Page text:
Category Archives: In Our Time

Does anybody still look at these security alerts?

CSID

Just got another of those monthly emails from that security service that the state offered us to help us keep our identities safe after the big Department of Revenue breach several years back.

About once a year, I try to log in, and I never remember my password, so I have to go through a bunch of rigmarole to get in, and when I do, all I find is a report on sex offenders in my area.

You?

I mean, does anybody still use this service?

Google has measured me and found me guilty

Google-favicon-2015And there is no appeal, since I have been offered no opportunity to interact with a person and make my case. Never mind facing my accuser, or even getting an explanation of the charges against me. (Ain’t the private sector wonderful? Such accountability!)

Here’s Google’s verdict on the matter I told you about yesterday. You have to hunt for the verdict; the lede is buried (it’s in the second bullet):

Dear Publisher,This Google Publisher Policy Report gives you an overview of recent activity related to violations found on specific pages of your websites. As enforcement statuses may change over time, please refer to the “Page-level enforcements” section of the AdSense Policy Center for the current list of active violations.

Please note this report doesn’t cover violations that may happen on an overall site or account level. You may be notified by a separate email if site or account level violations are found. Ads will continue to serve where no policy violations have been found, either at the page- or site-level.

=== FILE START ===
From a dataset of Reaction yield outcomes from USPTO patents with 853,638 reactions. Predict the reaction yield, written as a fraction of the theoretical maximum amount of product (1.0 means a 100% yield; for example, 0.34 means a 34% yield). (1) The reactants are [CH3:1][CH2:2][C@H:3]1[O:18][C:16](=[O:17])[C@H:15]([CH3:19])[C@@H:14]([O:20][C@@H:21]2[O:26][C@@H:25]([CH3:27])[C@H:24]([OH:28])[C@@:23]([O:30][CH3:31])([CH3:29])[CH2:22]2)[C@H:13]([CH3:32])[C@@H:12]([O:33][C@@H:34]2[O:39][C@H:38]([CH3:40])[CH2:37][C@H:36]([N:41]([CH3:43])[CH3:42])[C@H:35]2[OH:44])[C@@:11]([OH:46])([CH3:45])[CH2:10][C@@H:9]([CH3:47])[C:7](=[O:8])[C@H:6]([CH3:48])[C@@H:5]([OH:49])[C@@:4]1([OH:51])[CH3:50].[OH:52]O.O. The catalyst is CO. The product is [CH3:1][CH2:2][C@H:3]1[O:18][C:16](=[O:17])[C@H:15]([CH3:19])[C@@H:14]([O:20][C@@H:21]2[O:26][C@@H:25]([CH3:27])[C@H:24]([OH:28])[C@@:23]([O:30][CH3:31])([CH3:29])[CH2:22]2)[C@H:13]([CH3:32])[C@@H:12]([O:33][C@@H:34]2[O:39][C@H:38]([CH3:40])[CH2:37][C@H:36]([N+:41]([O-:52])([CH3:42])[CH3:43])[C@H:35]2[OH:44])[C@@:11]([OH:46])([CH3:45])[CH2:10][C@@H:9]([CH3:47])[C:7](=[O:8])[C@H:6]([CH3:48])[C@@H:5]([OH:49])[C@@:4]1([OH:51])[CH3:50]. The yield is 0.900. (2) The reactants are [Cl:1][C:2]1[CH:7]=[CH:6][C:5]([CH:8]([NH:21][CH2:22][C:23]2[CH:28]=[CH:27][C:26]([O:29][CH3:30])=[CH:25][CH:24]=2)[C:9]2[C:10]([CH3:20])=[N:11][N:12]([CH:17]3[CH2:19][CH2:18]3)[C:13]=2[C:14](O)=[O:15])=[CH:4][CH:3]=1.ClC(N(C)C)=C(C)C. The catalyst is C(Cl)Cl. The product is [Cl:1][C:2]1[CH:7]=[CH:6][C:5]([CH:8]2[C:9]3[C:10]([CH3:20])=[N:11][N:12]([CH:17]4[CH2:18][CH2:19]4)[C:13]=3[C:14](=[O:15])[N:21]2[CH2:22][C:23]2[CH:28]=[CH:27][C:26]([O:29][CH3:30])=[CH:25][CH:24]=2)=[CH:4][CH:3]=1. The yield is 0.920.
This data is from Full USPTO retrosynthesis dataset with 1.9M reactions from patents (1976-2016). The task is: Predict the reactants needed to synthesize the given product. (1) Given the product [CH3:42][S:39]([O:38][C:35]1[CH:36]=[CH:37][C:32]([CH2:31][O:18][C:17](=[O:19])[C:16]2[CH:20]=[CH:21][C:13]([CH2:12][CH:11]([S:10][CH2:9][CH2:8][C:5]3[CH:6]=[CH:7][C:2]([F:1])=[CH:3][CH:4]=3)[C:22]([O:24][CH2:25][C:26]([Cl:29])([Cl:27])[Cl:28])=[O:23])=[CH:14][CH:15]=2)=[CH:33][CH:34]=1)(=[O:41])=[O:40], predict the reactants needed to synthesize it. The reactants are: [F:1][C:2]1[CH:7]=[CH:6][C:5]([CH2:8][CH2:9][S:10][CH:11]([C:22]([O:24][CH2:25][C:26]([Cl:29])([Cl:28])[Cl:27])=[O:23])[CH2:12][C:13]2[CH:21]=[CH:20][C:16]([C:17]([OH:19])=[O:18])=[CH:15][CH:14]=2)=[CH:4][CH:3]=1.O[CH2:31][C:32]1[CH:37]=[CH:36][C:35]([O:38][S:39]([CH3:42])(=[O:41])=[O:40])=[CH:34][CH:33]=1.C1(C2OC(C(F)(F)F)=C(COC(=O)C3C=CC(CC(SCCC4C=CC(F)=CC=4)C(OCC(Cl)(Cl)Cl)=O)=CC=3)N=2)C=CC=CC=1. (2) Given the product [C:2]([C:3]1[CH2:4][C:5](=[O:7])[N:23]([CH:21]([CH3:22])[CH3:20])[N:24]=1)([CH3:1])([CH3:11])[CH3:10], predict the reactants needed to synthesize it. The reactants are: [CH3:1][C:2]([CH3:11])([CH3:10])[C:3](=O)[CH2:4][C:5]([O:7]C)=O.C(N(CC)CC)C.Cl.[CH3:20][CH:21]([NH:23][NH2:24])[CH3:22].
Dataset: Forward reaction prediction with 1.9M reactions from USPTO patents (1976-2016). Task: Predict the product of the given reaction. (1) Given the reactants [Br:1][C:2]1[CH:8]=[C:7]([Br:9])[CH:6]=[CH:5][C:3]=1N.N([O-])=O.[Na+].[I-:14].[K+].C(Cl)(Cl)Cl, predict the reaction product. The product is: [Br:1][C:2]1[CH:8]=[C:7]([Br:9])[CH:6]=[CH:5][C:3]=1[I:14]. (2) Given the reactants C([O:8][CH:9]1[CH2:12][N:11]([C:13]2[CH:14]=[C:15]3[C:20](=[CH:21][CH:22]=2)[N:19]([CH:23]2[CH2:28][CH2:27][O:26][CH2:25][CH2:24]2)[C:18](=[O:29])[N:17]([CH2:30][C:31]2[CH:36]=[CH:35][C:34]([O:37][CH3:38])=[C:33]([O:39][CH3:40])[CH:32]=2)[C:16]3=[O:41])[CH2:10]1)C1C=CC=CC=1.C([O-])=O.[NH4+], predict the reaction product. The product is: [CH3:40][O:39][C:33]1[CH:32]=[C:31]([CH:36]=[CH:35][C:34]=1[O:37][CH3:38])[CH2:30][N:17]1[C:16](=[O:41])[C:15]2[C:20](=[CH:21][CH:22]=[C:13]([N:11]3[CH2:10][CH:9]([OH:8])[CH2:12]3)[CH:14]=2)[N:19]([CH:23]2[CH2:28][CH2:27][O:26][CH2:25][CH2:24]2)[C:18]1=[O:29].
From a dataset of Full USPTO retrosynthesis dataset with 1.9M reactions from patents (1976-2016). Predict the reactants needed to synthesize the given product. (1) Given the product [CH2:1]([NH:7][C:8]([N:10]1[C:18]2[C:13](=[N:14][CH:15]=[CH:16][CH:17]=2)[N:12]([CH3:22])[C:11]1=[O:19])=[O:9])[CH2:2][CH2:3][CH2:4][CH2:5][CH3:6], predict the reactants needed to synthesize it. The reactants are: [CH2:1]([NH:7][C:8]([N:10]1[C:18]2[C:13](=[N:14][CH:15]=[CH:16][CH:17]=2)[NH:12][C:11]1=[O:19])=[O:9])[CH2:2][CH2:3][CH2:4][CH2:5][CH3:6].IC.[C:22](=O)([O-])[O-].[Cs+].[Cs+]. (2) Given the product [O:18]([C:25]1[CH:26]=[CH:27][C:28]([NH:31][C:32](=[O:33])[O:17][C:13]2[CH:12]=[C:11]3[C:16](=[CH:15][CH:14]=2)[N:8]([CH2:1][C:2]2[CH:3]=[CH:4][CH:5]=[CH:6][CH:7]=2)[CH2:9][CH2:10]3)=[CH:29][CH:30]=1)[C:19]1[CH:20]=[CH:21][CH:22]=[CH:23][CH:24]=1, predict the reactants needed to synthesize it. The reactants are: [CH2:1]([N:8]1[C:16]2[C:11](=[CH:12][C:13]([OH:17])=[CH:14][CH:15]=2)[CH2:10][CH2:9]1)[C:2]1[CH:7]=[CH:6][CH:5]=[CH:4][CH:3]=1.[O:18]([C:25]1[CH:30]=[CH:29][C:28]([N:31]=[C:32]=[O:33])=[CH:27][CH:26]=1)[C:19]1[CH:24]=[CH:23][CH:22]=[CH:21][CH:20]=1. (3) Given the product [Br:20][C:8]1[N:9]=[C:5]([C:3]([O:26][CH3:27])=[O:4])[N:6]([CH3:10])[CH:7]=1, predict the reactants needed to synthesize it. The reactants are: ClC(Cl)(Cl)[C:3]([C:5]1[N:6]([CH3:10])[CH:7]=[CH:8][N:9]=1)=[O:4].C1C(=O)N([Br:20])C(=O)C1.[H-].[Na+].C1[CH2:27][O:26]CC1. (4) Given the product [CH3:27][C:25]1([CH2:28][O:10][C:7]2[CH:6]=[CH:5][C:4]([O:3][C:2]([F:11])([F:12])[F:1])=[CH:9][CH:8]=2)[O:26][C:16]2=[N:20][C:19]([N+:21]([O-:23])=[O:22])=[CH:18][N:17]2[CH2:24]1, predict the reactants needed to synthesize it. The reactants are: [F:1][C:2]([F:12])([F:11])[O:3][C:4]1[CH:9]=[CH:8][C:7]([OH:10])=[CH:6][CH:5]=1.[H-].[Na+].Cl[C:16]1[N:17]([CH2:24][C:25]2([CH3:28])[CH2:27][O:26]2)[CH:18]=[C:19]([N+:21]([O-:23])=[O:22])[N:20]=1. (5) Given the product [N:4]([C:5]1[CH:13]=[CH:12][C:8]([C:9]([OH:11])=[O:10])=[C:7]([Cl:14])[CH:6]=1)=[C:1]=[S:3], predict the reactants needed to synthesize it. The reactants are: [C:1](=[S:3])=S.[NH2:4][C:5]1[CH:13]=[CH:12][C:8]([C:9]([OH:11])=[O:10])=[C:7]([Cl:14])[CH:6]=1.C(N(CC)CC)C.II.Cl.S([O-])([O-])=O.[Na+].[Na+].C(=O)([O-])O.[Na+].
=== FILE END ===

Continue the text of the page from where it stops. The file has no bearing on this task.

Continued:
In the last 24 hours:

  • 1 page-level review request was received. You’ll be notified when the review is completed.
  • 1 page was reviewed at your request and found to be non-compliant with our policies at the time of the review. Ad serving continues to be restricted or disabled on this page.

Further details on enforcements can be found in the AdSense Help Center. To learn more about our program policies, please view the AdSense Program Policies.

Kind regards,
Google Publisher Policy

And my punishment is… that no Google ads will appear on a seven-year-old post. Fine…

What’s the most deserted mall in South Carolina?

space

The other day I mentioned walking at Dutch Square mall, a place that would hardly be standing any more if not for the movie theater and Burlington Coat Factory.

I can remember when it was new, that one semester I was a student at USC, in the fall of 1971. I never actually visited it then — neither I nor any of my friends had a car (now try to imagine that, boys and girls), so what little shopping I did was limited to Five Points and the Main Street area — but I heard reports that it was really something. And when we moved home to South Carolina in 1987, it was still going strong.

Today, not so much. There’s the two businesses mentioned above, some athletic shoe stores, a fitness emporium, some clothing stores with such names as “Urban Fashion,” a nail salon and some places that deal in gold. And a lot of dead space between some of them.

But it’s hardly alone in that regard. A couple of nights later, we decided to take a walk around Richland Mall, after my wife exchanged something at Belk. Wow. First, some of the mall seems to be inaccessible, at least from the end where we were walking — the occupied part that includes Belk, Barnes & Noble, a LensCrafters and a barber shop. There didn’t seem to be a way to get to the part on the other side of Belk, at least from inside. After a couple of circuits around the part we could get to, we quit walking. It was depressing.

My wife raised a question that hadn’t occurred to me: How do they afford to keep the lights on, and climate control operating? I don’t know. That bill has to be huge, even with parts of the mall closed off.

But for sheer emptiness, I’m not sure even Richland can compete with Inlet Square Mall in Murrells Inlet. That was a fairly hopping place just a few years ago, and now it’s like something that’s begging to be used as a movie set. You ever see Logan’s Run, about an entirely underground society? They could have shot that in Inlet Square, probably with room to spare.